(a) The bestowment of God's distinguishing grace upon a person or nation, by which that person or
nation is put in the way of salvation; as, the vocation of the Jews under the old dispensation, and of the
Gentiles under the gospel. "The golden chain of vocation, election, and justification." Jer. Taylor.
(b) A call to special religious work, as to the ministry.
Every member of the same [the Church], in his vocation and ministry.Bk. of Com. Prayer.
(Voc"a*tive) a. [L. vocativus, fr. vocare to call.] Of or pertaining to calling; used in calling; specifically
(Gram.), used in address; appellative; said of that case or form of the noun, pronoun, or adjective, in
which a person or thing is addressed; as, Domine, O Lord.
(Voc"a*tive), n. [L. vocativus (sc. casus): cf. F. vocatif.] (Gram.) The vocative case.
(Vo*cif"er*ance) n. Vociferation; noise; clamor. [R.] R. Browning.
(Vo*cif"er*ant) a. [L. vociferans, p. pr.] Noisy; clamorous. Gauden. R. Browning.
(Vo*cif"er*ate) v. i. [L. vociferatus, p. p. vociferari to vociferate; vox, vocis, voice + ferre
to bear. See Voice, and Bear to carry.] To cry out with vehemence; to exclaim; to bawl; to clamor. Cowper.
(Vo*cif"er*ate), v. t. [imp. & p. p. Vociferated ; p. pr. & vb. n. Vociferating.] To utter
with a loud voice; to shout out.
Though he may vociferate the word liberty.V. Knox.
(Vo*cif`er*a"tion) n. [L. vociferatio: cf. F. vocifération.] The act of vociferating; violent outcry; vehement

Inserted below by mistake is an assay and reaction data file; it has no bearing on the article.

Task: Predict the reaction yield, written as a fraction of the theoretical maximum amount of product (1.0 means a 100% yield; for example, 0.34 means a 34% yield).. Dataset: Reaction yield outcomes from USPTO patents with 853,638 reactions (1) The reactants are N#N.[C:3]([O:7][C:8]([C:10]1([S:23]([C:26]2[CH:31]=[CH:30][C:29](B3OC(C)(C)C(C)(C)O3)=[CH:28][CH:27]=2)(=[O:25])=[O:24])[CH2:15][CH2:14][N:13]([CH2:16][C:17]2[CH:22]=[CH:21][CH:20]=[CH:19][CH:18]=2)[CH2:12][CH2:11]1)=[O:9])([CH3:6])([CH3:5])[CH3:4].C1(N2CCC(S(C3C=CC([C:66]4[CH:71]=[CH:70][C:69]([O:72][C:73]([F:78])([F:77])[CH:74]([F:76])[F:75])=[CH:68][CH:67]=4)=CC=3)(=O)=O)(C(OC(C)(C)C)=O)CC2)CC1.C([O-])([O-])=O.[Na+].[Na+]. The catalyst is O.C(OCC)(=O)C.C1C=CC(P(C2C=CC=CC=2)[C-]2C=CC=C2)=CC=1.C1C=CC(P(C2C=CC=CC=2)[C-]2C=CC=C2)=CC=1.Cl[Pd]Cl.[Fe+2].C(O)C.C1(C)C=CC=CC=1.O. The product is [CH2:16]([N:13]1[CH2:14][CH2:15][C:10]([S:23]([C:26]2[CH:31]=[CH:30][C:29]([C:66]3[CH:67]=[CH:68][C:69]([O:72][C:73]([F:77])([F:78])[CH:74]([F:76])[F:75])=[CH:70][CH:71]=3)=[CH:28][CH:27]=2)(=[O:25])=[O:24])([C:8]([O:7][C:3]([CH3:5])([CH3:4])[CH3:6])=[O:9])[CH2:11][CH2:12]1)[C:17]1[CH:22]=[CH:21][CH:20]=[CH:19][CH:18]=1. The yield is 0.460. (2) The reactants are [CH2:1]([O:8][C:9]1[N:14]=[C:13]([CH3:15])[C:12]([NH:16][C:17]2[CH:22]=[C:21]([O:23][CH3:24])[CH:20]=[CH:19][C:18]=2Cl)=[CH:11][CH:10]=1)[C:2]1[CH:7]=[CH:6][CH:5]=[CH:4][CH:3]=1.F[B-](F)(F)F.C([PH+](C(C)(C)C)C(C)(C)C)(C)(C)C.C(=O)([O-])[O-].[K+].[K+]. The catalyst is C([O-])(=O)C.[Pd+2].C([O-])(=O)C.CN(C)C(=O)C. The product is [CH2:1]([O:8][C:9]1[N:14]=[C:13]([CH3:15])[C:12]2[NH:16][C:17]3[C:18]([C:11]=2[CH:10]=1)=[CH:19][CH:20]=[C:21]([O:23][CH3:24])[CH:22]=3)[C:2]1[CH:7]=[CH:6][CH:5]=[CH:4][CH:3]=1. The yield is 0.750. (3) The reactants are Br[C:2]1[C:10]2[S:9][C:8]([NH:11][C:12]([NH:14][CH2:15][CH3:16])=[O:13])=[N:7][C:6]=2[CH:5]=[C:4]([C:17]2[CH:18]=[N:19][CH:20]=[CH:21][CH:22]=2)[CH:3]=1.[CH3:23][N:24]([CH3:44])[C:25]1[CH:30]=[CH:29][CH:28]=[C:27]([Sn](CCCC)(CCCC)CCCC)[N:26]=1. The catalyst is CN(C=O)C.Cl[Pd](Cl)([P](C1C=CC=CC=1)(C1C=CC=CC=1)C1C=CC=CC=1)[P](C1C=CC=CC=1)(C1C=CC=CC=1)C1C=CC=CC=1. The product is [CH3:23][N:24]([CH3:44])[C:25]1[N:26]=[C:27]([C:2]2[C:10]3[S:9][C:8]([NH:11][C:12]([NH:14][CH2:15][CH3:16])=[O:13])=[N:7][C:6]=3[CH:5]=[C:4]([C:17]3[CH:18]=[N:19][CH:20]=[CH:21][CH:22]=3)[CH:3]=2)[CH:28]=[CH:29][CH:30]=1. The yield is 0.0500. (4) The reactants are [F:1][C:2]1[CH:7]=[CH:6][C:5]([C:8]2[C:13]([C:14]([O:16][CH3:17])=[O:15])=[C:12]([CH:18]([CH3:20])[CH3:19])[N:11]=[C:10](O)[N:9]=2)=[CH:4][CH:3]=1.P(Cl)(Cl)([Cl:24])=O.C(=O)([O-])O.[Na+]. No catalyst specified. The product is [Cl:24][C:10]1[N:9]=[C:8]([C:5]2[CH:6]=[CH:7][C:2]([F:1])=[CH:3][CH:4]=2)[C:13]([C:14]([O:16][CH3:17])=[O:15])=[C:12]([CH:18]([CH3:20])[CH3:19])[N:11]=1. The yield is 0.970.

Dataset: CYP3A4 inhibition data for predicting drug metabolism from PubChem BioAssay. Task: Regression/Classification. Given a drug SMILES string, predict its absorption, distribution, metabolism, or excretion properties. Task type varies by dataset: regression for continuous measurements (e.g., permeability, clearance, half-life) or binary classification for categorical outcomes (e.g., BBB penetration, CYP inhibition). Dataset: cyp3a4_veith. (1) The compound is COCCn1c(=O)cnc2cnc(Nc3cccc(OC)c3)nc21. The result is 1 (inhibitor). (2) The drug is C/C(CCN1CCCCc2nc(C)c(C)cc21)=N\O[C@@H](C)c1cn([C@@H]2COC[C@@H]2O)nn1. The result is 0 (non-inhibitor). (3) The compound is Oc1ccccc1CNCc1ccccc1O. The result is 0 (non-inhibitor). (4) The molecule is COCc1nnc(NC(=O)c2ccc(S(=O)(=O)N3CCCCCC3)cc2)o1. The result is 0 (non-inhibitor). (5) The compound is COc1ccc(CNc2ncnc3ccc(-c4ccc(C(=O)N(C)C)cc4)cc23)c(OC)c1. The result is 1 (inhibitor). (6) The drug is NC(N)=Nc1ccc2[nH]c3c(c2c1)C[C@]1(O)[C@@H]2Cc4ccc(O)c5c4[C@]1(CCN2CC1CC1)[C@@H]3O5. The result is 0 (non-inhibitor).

utterance of the voice.
Violent gesture and vociferation naturally shake the hearts of the ignorant.Spectator.
Plaintive strains succeeding the vociferations of emotion or of pain.Byron.
(Vo*cif"er*a`tor) n. One who vociferates, or is clamorous. [R.]
(Vo*cif"er*ous) a. [Cf. F. vocifère.] Making a loud outcry; clamorous; noisy; as, vociferous
heralds. Vo*cif"er*ous*ly, adv. Vo*cif"er*ous*ness, n.
(Voc"ule) n. [L. vocula, dim. of vox, vocis, voice.] (Phon.) A short or weak utterance; a faint
or feeble sound, as that heard on separating the lips in pronouncing p or b. Rush. Voc"u*lar a.
(Vo*da"ni*um) n. [NL.] (Old Chem.) A supposed element, afterward found to be a mixture of
several metals, as copper, iron, lead, nickel, etc.
(Vod"ka) n. [Russ.] A Russian drink distilled from rye.
(Voe) n. [Cf. Icel ver sea, vöar a fenced-in landing place.] An inlet, bay, or creek; so called in
the Orkney and Shetland Islands. Jamieson.
(Vo"gle) n. (Mining) Same as Vugg.
(Vogue) n. [F. vogue a rowing, vogue, fashion, It. voga, fr. vogare to row, to sail; probably fr.
OHG. wagn to move, akin to E. way. Cf. Way.]